Home' Aurora : Aurora November 2014 Contents 13
www.mn.catholic.org.au Catholic Diocese of Maitland-Newcastle
Liz Douglas is Co -ordinator - Student
Wellbeing at the Catholic Schools Office,
Diocese of Maitland-Newcastle. Here she
reflects on the outcomes of a national sur vey
highlighting the views of young people.
Ever y year Mission Austr alia carries out
research asking students about their values
and concerns. A total of 14,461 young
people aged 15 to 19 year s responded to
Mission Australia's Youth Sur vey 2013.
The top four values for these young
people were :
1. Friendships (other than family)
2. Family and r elationships
3. School or study satisfaction
4. Physical and mental health.
The top three concerns for 15-19 years :
1. Coping with stress
2. School or study problems
3. Body image.
Around one in five respondents were either
ex tremely concerned or very concerned
about depression and family conflict.
(Mission Australia National Sur vey of Young
Australians 2013). I'm not surprised by the
results and cer tainly find that the values
students share are promising, given the
impor tant role positive relationships and
schools can play in developing mental health
Most young people are happy and well
adjusted. However, around 25% are at
risk of developing a mental health disorder,
par ticularly anxiety or depression, by the
age of 18. So the concerns for young people
expressed in this sur vey are realistic.
Wellbeing, mental health and resilience are
complex concepts and come with many
definitions which var y depending
on different cultural, spiritual and
The World Health Organisation recognises
"There is no health without mental health"
(2008). People often associate mental
health with illness; depression and anxiety
for example. However, mental health is a
positive concept and, just like physical health
and social health, mental health needs to
be promoted and suppor ted. In terms of
physical health, we encour age children to
exercise, get outdoor s and play spor t for
example. In ter ms of mental health, we
want to encour age our children to think
optimistically and to learn how to manage
stress in a positive way.
Dr Toni Noble is an award-winning
co-author of 'Bounceback' a classroom
resilience progr am. She describes resilience
as the ability to cope with or bounce back
from adversity: "The capacity to adapt to
difficult situations and consequently lear n
from these experiences".
Why a wellbeing focus in schools?
"Student safety and wellbeing are enhanced
when students feel connected to their
school, have positive and respectful
relationships with their peer s and teachers,
feel confident about their social and
emotional skills and satisfied with their
learning experiences at school." (Noble,
McGrath et al 2008).
Schools are ideally placed to foster the
wellbeing of children and young people.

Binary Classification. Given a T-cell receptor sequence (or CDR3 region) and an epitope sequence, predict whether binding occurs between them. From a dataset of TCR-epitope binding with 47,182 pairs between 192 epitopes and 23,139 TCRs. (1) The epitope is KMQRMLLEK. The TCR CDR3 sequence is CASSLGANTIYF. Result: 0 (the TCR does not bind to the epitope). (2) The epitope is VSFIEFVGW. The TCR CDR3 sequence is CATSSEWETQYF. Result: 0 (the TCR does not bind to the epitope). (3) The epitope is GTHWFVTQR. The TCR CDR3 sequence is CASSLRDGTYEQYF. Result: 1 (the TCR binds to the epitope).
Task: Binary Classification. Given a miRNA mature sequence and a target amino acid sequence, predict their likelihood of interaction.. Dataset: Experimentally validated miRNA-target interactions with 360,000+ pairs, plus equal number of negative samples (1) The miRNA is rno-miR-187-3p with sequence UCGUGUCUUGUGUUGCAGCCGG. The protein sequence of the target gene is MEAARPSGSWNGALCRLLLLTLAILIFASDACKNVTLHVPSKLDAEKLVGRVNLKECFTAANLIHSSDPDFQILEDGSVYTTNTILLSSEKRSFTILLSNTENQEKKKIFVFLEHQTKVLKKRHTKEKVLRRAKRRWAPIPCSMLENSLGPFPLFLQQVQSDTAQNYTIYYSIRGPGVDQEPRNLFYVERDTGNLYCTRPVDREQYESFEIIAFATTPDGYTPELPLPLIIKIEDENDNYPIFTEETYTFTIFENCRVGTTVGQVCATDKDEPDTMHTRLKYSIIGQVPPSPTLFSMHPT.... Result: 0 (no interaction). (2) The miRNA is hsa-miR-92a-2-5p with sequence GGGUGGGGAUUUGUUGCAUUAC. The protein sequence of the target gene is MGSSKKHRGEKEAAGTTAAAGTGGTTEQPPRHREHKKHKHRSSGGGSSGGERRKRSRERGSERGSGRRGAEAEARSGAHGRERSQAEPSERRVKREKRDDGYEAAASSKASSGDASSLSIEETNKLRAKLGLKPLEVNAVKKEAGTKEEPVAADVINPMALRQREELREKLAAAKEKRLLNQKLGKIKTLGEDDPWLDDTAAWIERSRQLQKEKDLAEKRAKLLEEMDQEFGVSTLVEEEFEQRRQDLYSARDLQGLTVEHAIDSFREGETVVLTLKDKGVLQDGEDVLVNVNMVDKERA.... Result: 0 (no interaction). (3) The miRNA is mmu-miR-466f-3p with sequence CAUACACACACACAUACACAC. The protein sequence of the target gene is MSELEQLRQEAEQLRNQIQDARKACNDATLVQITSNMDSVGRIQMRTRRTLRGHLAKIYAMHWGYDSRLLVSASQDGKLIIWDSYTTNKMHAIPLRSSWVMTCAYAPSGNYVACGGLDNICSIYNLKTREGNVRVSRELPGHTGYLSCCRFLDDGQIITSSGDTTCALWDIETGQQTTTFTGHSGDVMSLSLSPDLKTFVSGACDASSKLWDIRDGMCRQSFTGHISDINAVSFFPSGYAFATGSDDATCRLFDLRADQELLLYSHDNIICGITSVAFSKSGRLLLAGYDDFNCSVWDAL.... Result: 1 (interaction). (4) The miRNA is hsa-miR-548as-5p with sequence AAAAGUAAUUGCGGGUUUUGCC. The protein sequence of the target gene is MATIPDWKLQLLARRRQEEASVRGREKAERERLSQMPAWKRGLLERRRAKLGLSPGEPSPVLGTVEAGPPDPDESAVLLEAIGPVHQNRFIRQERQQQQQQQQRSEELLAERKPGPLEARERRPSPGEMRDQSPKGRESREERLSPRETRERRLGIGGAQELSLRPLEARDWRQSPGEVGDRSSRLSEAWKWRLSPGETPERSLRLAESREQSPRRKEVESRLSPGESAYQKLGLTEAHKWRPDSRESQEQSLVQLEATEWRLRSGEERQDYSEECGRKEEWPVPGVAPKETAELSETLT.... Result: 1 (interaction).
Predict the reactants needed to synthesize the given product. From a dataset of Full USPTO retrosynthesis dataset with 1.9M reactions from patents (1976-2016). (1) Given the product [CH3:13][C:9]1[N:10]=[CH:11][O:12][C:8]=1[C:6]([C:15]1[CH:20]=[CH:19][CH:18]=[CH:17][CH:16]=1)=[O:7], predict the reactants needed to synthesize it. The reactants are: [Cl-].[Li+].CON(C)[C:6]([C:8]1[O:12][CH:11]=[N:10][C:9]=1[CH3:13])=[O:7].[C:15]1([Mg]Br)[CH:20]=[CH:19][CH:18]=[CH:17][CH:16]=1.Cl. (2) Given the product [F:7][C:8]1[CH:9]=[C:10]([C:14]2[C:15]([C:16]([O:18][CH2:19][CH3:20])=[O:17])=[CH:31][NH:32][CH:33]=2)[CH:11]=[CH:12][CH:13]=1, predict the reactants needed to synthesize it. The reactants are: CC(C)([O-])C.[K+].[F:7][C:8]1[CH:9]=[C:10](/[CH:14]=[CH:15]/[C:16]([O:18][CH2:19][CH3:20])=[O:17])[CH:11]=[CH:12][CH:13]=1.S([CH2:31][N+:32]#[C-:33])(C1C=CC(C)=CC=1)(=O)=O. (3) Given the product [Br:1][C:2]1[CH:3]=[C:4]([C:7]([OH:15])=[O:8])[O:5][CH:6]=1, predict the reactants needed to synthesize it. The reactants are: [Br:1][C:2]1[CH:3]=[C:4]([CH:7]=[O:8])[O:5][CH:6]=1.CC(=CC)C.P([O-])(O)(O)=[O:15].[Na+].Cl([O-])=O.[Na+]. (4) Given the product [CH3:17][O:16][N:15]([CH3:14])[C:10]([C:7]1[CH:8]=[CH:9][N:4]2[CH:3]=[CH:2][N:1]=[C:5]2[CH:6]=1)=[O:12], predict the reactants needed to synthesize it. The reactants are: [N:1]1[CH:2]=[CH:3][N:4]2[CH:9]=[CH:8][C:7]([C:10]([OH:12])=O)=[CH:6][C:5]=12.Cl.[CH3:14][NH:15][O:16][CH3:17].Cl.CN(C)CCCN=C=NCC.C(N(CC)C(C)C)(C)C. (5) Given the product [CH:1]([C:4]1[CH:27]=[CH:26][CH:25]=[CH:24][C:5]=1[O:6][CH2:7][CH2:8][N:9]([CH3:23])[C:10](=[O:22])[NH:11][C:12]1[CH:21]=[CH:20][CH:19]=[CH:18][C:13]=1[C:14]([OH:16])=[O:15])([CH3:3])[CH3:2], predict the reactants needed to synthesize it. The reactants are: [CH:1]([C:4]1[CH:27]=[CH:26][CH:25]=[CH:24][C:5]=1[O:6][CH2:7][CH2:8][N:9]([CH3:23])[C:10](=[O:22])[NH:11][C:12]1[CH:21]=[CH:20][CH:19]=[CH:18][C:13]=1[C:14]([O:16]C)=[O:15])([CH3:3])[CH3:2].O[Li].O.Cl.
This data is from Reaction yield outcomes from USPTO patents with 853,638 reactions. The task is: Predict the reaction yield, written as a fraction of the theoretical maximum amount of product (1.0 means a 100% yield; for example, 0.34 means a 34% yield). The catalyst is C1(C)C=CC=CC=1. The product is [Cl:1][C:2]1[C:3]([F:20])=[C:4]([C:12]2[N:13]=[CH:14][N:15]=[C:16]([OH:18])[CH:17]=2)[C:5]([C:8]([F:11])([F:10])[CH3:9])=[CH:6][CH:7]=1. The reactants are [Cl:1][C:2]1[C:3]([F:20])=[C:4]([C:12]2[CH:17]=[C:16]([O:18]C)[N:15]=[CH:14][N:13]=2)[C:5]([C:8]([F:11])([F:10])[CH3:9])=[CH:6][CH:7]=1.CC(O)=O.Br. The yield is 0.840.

It is wher e they gather for a large par t of
their time and it is wher e the key adults in
their lives, parents and teacher s, can focus
on suppor ting positive peer relationships,
THE STUDENTS SAY
The KidsMatter mental health framework was launched recently at Corpus
Christi Primary,Waratah.To see more photos, please visit www.mn.catholic.edu.au.
foster the social and emotional intelligence
of young people and make connections
to suppor ts such as specialist lear ning
suppor t teachers and school counsellors.
At school, children and young people can
learn the ever yday skills needed to negotiate
and cope with r elationships and gain the
resilience to manage the normal ups and
downs of school life; for example, friendship
issues and exam stress.
There is now much research that suppor ts
the impor tant role schools play in improving
and developing student mental health. Many
schools now look at programs and initiatives
that can suppor t and guide them in
promoting the mental health and wellbeing
of staff and students. Studies have also
identified the strong link between student
mental health and better learning outcomes.
For example, primar y schools that effectively
follow the KidsMatter Mental Health
Initiative have improved students' NAPLAN
results by 6 months to Year 7 (Dix, K. 2011).
How can parents assist schools in
promoting a positive culture for wellbeing?
Be positively engaged in school life.
Talk positively about school to your
Work with the school staff in
creating the best outcomes .
The past decade has seen a surge in suppor t
programs to assist schools in developing
student mental health and some of these
initiatives are listed below. This work around
wellbeing, suppor ting positive relationships
and fostering resilience is cer tainly in line
with what young people see as most
valuable for them. It also addresses those
greatest concer ns as highlighted by the
Mission Australia sur veys.
For further information see :
KidsMatter initiative for primary schools:
National Safe Schools Framework:
MindMatters initiative for secondary
schools: ww w.mindmatters.edu.au
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